Chinese spy who saved the Soviets from the Nazis

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Editor's note: Yan Baohang was one of China's most effective wartime intelligence agents and a trusted adviser to the Nationalist government, despite being a covert Communist. Today, this secretive man is remembered for an intervention that helped to bring Japan's occupation of China to an end.

Yan Baohang (first from right) accompanies then premier Zhou Enlai at a meeting with foreign guests in 1955. Photo Provided to China Daily

Yan Baohang (first from right) accompanies then premier Zhou Enlai at a meeting with foreign guests in 1955. Photo Provided to China Daily

As a child, Yan Mingguang regarded her father as a caring, uncomplicated man. "He would ride me to school on his bike and give me a goodbye kiss on the forehead when he left me at the dormitory. Once, I discovered a pair of nail scissors under my pillow. Dad had left them there because he wanted me to keep my fingernails short and clean," she said.

It was only when her father, Yan Baohang, died in 1968 that she discovered he had been a senior intelligence agent and had played a crucial role in alerting the Soviet Union to an impending invasion by the Third Reich in June 1941, just weeks before the Nazi troops were mobilized.

According to Guan Dingyi, secretary-general of the Yan Baohang Public Philanthropic Foundation in Shanghai, Yan acquired the information when he attended a banquet held by the Chinese Nationalist government to welcome a visiting Germany envoy.

"One got a deeper perspective on the intricate and ever-changing international relationships during the war, and understood what was really happening," Guan said.

"Turn the clock back to June 1941: Germany was flexing its military muscles and the United States had yet to become involved in the war. Chiang Kai-shek, the leader of China's Nationalists, was trying to maneuver through an increasingly complicated political landscape in the hope of making gains by forming the right alliances," he said.

According to Guan, Chiang had always been an admirer of the German military, and as headmaster of China's first military school, the Whampoa Military Academy, he purchased German-made weapons and invited several Germans to join the teaching staff.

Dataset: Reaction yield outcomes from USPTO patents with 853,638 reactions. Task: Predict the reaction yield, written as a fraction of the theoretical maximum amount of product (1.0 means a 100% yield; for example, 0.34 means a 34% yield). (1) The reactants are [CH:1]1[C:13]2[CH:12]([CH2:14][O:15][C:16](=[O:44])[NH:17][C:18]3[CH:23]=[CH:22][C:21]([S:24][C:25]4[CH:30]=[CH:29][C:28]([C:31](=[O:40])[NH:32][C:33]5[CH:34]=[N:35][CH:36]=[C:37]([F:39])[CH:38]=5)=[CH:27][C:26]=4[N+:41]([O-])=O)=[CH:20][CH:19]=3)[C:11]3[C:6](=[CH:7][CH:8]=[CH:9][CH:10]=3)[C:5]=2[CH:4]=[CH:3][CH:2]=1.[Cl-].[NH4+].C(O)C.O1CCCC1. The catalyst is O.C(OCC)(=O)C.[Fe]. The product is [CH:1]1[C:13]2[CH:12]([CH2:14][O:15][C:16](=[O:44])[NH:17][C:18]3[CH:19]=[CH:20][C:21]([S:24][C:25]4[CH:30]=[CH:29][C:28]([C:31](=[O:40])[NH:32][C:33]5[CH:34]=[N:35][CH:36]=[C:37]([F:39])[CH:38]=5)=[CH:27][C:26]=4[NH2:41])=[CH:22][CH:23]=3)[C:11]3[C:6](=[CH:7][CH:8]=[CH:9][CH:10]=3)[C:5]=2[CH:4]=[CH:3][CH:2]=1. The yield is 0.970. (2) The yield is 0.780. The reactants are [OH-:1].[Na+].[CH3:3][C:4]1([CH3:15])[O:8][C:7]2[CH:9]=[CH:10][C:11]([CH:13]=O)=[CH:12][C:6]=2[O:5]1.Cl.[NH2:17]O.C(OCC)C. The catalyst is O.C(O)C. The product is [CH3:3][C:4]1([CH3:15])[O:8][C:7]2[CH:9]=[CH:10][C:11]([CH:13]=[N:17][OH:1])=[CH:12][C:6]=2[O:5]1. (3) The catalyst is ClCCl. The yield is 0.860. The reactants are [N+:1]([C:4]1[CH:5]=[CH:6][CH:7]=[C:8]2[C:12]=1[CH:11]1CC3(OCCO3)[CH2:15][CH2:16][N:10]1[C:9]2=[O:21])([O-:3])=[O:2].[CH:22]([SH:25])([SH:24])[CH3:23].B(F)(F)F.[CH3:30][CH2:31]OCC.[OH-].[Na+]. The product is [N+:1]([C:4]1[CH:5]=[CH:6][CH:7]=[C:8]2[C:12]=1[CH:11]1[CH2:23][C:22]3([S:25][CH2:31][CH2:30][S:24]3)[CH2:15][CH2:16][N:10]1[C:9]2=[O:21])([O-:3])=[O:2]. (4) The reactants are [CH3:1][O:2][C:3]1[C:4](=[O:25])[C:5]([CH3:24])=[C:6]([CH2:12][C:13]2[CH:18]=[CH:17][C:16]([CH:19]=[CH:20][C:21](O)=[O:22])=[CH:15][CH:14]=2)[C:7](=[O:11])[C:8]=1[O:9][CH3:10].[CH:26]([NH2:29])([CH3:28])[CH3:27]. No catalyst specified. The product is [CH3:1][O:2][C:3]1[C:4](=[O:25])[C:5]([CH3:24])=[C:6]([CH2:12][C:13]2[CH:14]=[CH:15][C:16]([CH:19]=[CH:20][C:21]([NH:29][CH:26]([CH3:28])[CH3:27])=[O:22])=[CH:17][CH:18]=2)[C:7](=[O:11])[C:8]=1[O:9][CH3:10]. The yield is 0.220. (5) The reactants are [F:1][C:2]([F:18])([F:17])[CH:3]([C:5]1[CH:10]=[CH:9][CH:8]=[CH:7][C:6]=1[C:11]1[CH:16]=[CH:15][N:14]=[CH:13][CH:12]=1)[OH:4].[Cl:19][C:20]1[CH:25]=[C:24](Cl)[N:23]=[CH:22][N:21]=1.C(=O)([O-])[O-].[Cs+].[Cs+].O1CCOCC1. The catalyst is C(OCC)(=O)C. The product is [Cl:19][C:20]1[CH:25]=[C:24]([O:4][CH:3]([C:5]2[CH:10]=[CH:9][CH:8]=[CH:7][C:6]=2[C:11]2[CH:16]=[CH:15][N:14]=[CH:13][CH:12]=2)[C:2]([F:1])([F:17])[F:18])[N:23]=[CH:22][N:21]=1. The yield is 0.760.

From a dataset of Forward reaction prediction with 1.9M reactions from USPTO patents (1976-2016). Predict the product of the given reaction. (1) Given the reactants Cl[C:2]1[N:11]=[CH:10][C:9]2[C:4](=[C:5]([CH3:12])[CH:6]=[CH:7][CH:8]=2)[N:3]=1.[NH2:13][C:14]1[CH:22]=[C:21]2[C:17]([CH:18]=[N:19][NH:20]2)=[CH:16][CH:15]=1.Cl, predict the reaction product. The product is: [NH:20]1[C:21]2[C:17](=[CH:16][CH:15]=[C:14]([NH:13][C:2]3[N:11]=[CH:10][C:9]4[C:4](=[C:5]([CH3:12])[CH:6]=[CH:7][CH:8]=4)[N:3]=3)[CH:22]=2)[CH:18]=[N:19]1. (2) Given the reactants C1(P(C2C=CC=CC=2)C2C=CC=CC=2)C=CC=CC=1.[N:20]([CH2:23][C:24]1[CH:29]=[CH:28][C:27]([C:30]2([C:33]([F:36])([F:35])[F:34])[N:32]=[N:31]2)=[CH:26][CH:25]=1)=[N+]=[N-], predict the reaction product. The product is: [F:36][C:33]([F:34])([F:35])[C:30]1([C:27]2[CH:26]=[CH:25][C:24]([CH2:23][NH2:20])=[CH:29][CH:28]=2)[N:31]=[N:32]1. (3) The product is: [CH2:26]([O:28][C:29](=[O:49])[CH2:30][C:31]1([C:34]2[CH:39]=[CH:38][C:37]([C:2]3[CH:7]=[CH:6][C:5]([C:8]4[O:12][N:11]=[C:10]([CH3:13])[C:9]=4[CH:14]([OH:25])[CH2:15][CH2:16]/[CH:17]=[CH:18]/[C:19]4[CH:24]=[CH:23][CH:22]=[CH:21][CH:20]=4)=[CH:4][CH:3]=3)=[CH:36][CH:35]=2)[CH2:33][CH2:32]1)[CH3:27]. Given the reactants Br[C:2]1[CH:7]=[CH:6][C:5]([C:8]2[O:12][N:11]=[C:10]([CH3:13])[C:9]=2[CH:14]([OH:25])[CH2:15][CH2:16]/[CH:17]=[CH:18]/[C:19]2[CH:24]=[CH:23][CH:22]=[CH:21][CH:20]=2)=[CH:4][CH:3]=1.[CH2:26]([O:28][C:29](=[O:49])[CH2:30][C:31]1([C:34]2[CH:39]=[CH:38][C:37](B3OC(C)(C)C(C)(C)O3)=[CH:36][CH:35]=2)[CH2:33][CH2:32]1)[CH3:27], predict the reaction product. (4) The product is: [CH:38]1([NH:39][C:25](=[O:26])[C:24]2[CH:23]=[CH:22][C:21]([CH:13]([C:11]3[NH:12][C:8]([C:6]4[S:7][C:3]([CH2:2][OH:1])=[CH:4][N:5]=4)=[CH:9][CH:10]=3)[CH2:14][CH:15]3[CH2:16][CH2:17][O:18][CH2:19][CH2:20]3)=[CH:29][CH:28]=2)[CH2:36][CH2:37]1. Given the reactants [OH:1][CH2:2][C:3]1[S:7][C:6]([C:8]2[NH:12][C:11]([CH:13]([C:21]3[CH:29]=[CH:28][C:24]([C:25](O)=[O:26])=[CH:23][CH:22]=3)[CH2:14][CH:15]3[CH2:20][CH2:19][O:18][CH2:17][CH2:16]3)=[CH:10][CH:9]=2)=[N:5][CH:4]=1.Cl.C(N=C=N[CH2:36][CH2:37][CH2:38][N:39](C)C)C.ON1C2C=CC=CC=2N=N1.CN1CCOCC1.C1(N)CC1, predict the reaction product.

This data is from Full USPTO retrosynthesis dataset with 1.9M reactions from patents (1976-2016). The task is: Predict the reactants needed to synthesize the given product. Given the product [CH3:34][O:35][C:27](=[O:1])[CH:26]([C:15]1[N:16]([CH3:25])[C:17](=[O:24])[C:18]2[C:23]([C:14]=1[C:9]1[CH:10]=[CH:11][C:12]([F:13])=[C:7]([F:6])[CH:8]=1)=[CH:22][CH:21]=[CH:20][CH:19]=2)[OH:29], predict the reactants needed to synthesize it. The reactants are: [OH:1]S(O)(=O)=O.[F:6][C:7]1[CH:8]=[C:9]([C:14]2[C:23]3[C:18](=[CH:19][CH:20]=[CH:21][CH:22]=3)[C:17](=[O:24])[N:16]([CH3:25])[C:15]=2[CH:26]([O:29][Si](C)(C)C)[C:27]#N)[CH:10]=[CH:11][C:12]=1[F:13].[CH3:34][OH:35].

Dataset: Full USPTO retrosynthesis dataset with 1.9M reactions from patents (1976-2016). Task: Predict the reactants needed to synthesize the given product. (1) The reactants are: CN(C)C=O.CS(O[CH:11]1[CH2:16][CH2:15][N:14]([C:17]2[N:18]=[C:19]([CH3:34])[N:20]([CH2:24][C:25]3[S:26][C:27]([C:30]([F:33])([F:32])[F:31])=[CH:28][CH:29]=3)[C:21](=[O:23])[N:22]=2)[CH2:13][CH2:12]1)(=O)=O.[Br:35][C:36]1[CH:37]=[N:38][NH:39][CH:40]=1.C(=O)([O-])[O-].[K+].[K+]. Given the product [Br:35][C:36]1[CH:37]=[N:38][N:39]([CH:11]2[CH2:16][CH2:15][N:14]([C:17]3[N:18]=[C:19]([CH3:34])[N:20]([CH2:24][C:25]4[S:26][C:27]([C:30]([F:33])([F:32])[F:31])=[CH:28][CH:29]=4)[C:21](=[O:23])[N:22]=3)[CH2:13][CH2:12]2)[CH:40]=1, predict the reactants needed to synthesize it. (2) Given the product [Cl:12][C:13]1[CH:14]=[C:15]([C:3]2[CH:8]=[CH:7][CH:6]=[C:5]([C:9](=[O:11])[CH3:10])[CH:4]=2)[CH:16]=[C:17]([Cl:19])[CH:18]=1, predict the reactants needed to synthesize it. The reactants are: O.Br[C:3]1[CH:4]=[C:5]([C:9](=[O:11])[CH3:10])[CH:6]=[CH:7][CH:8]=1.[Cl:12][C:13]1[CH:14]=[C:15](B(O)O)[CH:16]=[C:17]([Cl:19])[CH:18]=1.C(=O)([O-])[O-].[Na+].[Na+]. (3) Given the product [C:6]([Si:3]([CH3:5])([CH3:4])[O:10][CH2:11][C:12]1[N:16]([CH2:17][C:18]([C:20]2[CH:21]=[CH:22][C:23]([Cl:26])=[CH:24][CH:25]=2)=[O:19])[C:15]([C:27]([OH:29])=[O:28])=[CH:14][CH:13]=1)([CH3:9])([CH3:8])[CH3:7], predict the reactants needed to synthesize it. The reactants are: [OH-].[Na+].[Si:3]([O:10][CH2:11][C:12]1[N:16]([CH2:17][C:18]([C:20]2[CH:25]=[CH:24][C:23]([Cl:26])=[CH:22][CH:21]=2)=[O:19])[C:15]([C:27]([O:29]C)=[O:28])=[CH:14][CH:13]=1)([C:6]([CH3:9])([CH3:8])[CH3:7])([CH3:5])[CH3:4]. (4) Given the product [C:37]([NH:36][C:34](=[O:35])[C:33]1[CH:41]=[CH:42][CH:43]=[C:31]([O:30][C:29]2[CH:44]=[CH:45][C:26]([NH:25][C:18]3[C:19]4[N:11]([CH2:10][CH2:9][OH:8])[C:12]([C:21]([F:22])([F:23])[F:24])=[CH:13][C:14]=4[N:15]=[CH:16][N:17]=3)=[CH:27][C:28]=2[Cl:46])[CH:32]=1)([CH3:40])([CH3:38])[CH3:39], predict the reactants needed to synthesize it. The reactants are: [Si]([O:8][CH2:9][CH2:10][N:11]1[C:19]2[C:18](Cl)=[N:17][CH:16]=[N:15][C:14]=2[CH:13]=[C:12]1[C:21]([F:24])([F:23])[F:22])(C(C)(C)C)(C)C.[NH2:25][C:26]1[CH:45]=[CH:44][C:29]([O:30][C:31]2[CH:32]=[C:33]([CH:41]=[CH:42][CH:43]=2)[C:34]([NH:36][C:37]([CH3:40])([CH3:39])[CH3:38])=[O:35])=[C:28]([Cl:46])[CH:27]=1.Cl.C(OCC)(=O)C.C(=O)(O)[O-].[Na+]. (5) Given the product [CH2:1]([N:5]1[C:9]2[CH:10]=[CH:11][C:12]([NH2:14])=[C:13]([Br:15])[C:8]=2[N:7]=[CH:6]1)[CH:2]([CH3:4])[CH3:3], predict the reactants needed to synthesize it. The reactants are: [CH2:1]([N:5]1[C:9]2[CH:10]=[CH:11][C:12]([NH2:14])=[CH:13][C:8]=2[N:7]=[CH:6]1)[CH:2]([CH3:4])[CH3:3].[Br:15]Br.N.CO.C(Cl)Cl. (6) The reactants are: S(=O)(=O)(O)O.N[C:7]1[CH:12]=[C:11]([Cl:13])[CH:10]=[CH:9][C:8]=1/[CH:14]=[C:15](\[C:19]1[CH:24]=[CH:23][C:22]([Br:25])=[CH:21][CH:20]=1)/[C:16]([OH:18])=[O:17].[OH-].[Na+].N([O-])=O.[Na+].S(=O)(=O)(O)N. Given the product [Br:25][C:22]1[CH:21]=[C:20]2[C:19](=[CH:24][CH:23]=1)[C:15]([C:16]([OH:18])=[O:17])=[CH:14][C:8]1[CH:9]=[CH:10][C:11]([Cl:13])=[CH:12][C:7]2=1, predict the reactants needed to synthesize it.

By mid-1941, China was already four years into its war with Japan. Chiang saw the Germans as a potential mediating force, despite their having sided with the occupiers. "That was partly because Germany would want Japan to fight alongside her against the Russians," Guan said. "Gui Yongqing, China's military attache to Germany, was informed of the decision to attack the Soviet Union by his German hosts sometime in late May, and alerted the Nationalist government.

"Why would they attack? My guess is that Hitler was trying to simultaneously coax and coerce Chiang into cooperating with him. 'The Russians will soon be finished, so come and join us', is effectively what he was saying. Judging by Chiang's reaction, he was betting on the Germans," Guan said.

Yan was invited to the banquet because he was an adviser to the Nationalist government, but also a favorite of Chiang's wife, Soong May-ling. "My father said it was a very lively party and people were toasting as if celebrating a victory," Yan Mingguang, now 88, said.

"A Nationalist veteran approached my father and told him, quite casually, about the German plan. Deeply shocked, my father sought confirmation from a guest who was close to Chiang. The answer was affirmative."

Yan, who had secretly joined the Communist Party of China in 1937, wasted no time in reporting to his superiors in Yan'an, where the CPC was headquartered, and the news was passed on to Moscow.

On June 22, 1941, Germany invaded the Soviet Union. Eight days later, Stalin telegraphed Yan'an, to thank Yan "for his accurate information that prompted us to prepare for what's to come".

In 1995, on the 50th anniversary of the end of World War II, Yan was awarded a posthumous medal by a representative of then-Russian president Boris Yeltsin.

Early years

Born into a poor peasant family in Liaoning province in 1895, Yan earned the right to an education by standing outside the classroom window until a teacher took pity on him. In 1918, almost immediately after graduation from the local normal college, Yan opened a charity school for children from similar backgrounds to his own. He also became a member of the Young Men's Christian Association, where he met Zhang Xueliang, the son of Zhang Zuolin, who was known as the "Warlord of the Northeast".

"Founded in London in 1844, the YMCA was a global organization. It was introduced to China by an American Dane at the end of the 19th century. What it gave to Yan was not just religion, but a new way of living and a new way of thinking," Guan said.

From 1927 to 1929, Yan, sponsored by Zhang Xueliang, studied at the University of Edinburgh and toured Europe. By the time he returned to China, the political situation had changed dramatically. Zhang Zuolin had been killed by the Japanese, who saw him as an obstacle to their ambitions in China, and Zhang Xueliang had declared his allegiance to the Nationalist government.

"Yan came back to help Zhang and do his duty for the country," Guan said. "In around 1934, Zhang introduced Yan to Chiang Kai-shek and his wife Madame Soong. Yan impressed the couple, and was soon invited to take a government post.

The 'Xi'an incident'

On Dec 12, 1936, Zhang, who had become disenchanted with Chiang's military strategy, gave orders for his superior to be kidnapped and detained in Xi'an, Shaanxi province. "Before that, Chiang had deployed a sizable part of the Nationalist army to wipe out the Communists, whom he saw as a threat. By detaining Chiang, Zhang hoped to force Chiang to cooperate with the communists. After being held for several days, Chiang agreed to the formation of a united front against the Japanese, and was released.